Speaking of standing out, this isn’t the time to get creative with fonts, designs, colored paper, or showcase your artistic talents with doodles on the margins.
A cover letter, like every other piece of paperwork you submit to a potential employer, is a professional document and should look like one.
Use fonts that are simple and professional like Arial, Times New Roman, or Verdana and be sure to set your font size between 10 and 12 points.
Let’s take a look at standard cover letter formatting:
- Start by first including your personal contact information. (You want to make sure your future boss can contact you for that interview, right?)
- Follow that by the date you are writing the letter and then the company contact information.Be sure to separate each section with a space…it makes your letter easier to read.
If you are mailing a hard copy of your letter, make sure when you get to the bottom and your salutation to double space.It will give you room to sign your letter.If you are emailing your letter, or submitting it electronically and can’t sign it with your autograph, it’s still important to leave that double space.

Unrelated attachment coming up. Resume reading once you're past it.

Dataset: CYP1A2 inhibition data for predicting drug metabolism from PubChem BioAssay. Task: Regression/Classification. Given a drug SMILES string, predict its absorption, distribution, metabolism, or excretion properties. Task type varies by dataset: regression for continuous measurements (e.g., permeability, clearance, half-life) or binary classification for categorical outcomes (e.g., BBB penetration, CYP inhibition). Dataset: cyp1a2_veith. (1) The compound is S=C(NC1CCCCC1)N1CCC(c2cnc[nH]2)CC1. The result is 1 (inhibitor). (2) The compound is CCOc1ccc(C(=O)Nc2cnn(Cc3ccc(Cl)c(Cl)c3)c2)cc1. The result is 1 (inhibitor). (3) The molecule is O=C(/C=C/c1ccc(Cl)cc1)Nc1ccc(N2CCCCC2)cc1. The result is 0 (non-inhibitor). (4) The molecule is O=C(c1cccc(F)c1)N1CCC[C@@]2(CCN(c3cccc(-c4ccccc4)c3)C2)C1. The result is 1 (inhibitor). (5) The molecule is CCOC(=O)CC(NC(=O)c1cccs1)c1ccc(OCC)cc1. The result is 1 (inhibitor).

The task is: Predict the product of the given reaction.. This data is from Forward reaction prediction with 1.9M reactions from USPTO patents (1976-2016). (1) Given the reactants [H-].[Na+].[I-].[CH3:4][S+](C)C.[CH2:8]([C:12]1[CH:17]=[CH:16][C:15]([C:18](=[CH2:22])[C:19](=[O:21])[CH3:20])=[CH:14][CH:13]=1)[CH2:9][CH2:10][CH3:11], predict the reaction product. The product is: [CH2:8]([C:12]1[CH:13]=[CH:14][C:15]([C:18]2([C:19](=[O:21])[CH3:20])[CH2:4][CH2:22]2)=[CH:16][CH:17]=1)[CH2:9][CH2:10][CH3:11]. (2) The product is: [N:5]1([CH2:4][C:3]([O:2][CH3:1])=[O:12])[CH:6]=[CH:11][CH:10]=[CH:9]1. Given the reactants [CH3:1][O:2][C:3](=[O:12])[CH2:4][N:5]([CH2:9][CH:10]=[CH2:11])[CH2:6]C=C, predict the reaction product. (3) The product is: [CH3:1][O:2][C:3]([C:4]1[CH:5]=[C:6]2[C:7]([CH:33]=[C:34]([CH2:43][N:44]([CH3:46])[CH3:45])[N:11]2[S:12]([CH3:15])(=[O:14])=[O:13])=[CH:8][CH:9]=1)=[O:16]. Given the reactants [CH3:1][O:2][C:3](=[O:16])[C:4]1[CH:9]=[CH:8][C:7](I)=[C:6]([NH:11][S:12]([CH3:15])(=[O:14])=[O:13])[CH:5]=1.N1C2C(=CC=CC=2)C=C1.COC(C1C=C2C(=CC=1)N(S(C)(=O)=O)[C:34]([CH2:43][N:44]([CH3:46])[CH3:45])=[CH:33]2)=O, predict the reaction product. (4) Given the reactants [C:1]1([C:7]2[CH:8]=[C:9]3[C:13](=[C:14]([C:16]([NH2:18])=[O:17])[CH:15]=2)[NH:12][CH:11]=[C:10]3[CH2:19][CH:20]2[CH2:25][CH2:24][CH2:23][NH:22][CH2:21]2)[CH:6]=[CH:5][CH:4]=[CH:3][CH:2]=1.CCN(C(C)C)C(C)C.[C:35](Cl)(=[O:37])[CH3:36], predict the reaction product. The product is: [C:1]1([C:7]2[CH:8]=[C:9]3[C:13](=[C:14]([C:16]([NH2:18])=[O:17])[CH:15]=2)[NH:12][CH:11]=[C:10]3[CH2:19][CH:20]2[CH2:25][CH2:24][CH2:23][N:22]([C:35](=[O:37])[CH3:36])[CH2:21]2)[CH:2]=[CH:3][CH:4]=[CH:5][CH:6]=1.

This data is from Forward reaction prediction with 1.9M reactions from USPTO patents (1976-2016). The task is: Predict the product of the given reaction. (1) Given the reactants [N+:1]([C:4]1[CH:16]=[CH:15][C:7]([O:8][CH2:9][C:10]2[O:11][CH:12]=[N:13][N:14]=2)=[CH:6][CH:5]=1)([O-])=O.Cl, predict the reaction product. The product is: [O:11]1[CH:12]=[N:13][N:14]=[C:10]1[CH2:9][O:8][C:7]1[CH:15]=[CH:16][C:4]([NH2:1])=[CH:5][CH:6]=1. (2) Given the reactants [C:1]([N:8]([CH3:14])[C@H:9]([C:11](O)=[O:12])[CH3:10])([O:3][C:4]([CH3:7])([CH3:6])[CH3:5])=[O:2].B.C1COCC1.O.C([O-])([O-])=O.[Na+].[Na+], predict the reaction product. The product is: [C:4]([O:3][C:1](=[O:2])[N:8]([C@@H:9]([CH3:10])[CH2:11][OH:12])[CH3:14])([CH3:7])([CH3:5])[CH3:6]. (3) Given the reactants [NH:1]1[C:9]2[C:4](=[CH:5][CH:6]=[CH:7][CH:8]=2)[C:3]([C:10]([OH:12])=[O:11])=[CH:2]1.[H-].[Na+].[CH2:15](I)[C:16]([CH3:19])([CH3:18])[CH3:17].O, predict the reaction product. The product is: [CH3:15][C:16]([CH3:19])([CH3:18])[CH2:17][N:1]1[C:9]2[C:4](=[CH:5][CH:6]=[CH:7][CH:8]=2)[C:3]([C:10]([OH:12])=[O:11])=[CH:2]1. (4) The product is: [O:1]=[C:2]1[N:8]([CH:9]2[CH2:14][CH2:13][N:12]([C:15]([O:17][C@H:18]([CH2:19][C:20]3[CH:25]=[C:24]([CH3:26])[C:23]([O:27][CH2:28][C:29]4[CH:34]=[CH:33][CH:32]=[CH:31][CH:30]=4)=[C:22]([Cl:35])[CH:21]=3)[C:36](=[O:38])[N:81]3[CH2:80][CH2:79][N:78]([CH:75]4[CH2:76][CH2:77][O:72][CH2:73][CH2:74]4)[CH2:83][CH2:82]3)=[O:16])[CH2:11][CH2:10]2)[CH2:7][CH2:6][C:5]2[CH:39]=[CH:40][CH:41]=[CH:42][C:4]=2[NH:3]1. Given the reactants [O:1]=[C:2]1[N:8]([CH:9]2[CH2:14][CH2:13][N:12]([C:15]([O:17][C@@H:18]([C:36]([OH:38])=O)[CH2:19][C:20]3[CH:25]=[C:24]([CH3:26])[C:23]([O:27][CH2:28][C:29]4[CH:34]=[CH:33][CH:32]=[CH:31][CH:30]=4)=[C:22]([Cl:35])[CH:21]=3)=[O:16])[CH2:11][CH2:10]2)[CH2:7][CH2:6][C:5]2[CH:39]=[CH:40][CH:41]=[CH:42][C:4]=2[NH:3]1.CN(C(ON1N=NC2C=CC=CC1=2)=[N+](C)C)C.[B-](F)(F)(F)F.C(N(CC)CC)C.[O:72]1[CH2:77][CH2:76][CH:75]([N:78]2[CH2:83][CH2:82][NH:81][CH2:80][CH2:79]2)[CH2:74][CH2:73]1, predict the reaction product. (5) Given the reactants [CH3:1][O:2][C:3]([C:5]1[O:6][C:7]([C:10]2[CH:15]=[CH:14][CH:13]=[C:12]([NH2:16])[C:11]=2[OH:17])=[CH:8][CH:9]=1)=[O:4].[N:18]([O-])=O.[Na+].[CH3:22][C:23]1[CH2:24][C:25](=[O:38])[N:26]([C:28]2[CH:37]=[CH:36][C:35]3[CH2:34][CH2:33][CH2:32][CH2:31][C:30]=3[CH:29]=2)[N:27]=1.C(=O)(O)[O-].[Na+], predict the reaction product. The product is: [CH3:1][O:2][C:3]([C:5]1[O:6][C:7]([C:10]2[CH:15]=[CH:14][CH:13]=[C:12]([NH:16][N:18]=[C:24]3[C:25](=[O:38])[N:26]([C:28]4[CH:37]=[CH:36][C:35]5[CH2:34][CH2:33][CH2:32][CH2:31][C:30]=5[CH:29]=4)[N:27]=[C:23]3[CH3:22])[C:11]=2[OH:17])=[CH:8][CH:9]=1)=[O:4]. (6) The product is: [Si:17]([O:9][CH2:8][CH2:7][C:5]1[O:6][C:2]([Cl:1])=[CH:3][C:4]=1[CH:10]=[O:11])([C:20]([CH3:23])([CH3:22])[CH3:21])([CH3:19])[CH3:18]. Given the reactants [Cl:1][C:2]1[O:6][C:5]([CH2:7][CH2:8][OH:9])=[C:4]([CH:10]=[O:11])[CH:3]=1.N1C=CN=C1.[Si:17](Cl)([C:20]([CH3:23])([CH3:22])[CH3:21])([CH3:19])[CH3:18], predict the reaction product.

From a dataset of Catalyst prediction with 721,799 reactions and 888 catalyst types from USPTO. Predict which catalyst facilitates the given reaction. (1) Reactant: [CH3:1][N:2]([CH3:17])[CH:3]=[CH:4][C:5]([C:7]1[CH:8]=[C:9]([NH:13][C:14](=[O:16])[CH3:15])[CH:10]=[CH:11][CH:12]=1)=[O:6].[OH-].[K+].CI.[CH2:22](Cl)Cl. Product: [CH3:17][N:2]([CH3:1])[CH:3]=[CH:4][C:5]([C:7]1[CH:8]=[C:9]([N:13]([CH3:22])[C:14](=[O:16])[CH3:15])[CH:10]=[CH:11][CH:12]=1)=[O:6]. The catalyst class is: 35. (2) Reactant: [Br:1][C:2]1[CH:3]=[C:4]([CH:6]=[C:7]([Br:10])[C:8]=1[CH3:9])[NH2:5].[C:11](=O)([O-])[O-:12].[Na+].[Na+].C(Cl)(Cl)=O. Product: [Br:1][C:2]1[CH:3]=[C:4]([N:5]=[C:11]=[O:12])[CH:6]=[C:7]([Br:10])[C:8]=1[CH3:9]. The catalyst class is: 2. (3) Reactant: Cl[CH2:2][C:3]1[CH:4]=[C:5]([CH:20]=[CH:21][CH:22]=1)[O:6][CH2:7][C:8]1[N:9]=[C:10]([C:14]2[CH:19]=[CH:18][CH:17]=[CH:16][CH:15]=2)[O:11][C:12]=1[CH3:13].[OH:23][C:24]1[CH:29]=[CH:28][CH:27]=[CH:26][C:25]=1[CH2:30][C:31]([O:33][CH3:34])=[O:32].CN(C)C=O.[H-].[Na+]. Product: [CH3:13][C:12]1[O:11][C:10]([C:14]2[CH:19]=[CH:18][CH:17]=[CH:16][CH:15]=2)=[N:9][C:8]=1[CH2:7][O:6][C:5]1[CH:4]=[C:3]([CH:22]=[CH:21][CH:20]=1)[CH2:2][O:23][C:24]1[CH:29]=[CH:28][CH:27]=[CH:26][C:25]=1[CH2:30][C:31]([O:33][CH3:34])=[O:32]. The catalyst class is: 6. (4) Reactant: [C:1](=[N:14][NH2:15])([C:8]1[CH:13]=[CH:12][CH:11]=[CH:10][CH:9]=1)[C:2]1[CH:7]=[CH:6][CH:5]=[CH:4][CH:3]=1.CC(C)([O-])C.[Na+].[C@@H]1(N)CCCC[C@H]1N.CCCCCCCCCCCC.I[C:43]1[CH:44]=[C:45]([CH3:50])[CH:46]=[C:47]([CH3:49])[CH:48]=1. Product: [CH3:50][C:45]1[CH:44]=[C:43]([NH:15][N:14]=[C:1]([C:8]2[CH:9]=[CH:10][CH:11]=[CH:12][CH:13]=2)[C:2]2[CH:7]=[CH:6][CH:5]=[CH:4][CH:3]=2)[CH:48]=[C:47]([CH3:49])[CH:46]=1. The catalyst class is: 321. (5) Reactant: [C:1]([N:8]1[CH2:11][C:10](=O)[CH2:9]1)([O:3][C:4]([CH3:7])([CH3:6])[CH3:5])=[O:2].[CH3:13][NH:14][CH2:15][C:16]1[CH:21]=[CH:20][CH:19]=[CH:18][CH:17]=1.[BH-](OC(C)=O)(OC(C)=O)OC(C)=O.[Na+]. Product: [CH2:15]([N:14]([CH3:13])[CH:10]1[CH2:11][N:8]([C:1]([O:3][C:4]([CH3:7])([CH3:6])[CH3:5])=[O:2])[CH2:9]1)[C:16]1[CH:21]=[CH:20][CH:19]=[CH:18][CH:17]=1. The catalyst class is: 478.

For an easy-to-follow summary of the cover letter format info we’ve just gone over, click the following link to download our complimentary Perfect Cover Letter Cheat Sheet. It will help you make sure your cover letter is perfect by summarizing all of the key points in this article. Click here to download the cheat sheet now.
Here’s A Good Format Template
*You want to always try to address your cover letter to someone specific.Unfortunately that information is not always available.If you find yourself writing a letter and unsure of who to address it to, use “Dear Hiring Manager,” or “Dear Recruiter.”
*Don’t use “To Whom it May Concern” or “Dear Sir/Madam” as those are considered outdated and you run the risk of offending someone.You can also call the company directly to ask to whom you should address your letter.